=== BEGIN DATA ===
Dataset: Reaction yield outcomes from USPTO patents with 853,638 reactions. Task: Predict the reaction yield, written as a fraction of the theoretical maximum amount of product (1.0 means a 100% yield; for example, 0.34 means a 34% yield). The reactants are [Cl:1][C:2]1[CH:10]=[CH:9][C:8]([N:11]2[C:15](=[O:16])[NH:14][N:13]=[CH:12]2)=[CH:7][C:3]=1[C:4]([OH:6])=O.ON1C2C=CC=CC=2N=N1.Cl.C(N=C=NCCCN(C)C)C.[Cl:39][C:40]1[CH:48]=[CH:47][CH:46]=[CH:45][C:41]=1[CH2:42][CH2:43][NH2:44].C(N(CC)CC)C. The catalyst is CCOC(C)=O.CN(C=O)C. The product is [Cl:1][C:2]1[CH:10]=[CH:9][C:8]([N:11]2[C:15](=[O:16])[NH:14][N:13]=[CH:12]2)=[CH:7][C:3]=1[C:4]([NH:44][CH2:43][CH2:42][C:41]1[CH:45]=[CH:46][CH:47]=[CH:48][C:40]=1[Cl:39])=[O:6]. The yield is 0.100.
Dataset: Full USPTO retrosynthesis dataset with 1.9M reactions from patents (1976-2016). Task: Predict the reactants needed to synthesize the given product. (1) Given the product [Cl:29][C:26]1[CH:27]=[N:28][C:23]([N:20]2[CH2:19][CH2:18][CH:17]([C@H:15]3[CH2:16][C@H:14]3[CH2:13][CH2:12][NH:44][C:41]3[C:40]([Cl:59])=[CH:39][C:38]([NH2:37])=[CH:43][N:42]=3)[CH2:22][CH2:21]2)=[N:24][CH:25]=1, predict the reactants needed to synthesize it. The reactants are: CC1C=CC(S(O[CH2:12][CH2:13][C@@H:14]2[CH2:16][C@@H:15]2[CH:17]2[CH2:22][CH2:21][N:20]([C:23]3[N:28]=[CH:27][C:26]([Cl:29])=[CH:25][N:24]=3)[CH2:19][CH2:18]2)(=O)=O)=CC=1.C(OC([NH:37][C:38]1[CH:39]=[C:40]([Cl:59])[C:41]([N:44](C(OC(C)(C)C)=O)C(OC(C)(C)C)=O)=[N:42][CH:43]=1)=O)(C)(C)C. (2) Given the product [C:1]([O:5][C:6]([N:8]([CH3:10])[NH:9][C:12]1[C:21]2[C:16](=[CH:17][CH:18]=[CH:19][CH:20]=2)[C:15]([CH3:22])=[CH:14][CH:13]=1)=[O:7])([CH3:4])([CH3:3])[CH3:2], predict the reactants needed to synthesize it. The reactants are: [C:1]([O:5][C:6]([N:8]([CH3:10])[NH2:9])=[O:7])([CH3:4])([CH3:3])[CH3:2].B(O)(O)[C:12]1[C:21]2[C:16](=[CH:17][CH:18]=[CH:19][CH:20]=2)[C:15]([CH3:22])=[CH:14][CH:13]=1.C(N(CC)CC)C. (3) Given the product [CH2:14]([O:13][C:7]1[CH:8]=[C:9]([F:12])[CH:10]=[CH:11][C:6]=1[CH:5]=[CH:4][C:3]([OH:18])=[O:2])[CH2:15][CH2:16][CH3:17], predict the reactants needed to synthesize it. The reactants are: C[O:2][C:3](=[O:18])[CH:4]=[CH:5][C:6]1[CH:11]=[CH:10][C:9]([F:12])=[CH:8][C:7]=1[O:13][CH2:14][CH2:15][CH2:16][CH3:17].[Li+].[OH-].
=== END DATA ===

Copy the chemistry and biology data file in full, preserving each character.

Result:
Dataset: Reaction yield outcomes from USPTO patents with 853,638 reactions. Task: Predict the reaction yield, written as a fraction of the theoretical maximum amount of product (1.0 means a 100% yield; for example, 0.34 means a 34% yield). The reactants are [Cl:1][C:2]1[CH:10]=[CH:9][C:8]([N:11]2[C:15](=[O:16])[NH:14][N:13]=[CH:12]2)=[CH:7][C:3]=1[C:4]([OH:6])=O.ON1C2C=CC=CC=2N=N1.Cl.C(N=C=NCCCN(C)C)C.[Cl:39][C:40]1[CH:48]=[CH:47][CH:46]=[CH:45][C:41]=1[CH2:42][CH2:43][NH2:44].C(N(CC)CC)C. The catalyst is CCOC(C)=O.CN(C=O)C. The product is [Cl:1][C:2]1[CH:10]=[CH:9][C:8]([N:11]2[C:15](=[O:16])[NH:14][N:13]=[CH:12]2)=[CH:7][C:3]=1[C:4]([NH:44][CH2:43][CH2:42][C:41]1[CH:45]=[CH:46][CH:47]=[CH:48][C:40]=1[Cl:39])=[O:6]. The yield is 0.100.
Dataset: Full USPTO retrosynthesis dataset with 1.9M reactions from patents (1976-2016). Task: Predict the reactants needed to synthesize the given product. (1) Given the product [Cl:29][C:26]1[CH:27]=[N:28][C:23]([N:20]2[CH2:19][CH2:18][CH:17]([C@H:15]3[CH2:16][C@H:14]3[CH2:13][CH2:12][NH:44][C:41]3[C:40]([Cl:59])=[CH:39][C:38]([NH2:37])=[CH:43][N:42]=3)[CH2:22][CH2:21]2)=[N:24][CH:25]=1, predict the reactants needed to synthesize it. The reactants are: CC1C=CC(S(O[CH2:12][CH2:13][C@@H:14]2[CH2:16][C@@H:15]2[CH:17]2[CH2:22][CH2:21][N:20]([C:23]3[N:28]=[CH:27][C:26]([Cl:29])=[CH:25][N:24]=3)[CH2:19][CH2:18]2)(=O)=O)=CC=1.C(OC([NH:37][C:38]1[CH:39]=[C:40]([Cl:59])[C:41]([N:44](C(OC(C)(C)C)=O)C(OC(C)(C)C)=O)=[N:42][CH:43]=1)=O)(C)(C)C. (2) Given the product [C:1]([O:5][C:6]([N:8]([CH3:10])[NH:9][C:12]1[C:21]2[C:16](=[CH:17][CH:18]=[CH:19][CH:20]=2)[C:15]([CH3:22])=[CH:14][CH:13]=1)=[O:7])([CH3:4])([CH3:3])[CH3:2], predict the reactants needed to synthesize it. The reactants are: [C:1]([O:5][C:6]([N:8]([CH3:10])[NH2:9])=[O:7])([CH3:4])([CH3:3])[CH3:2].B(O)(O)[C:12]1[C:21]2[C:16](=[CH:17][CH:18]=[CH:19][CH:20]=2)[C:15]([CH3:22])=[CH:14][CH:13]=1.C(N(CC)CC)C. (3) Given the product [CH2:14]([O:13][C:7]1[CH:8]=[C:9]([F:12])[CH:10]=[CH:11][C:6]=1[CH:5]=[CH:4][C:3]([OH:18])=[O:2])[CH2:15][CH2:16][CH3:17], predict the reactants needed to synthesize it. The reactants are: C[O:2][C:3](=[O:18])[CH:4]=[CH:5][C:6]1[CH:11]=[CH:10][C:9]([F:12])=[CH:8][C:7]=1[O:13][CH2:14][CH2:15][CH2:16][CH3:17].[Li+].[OH-].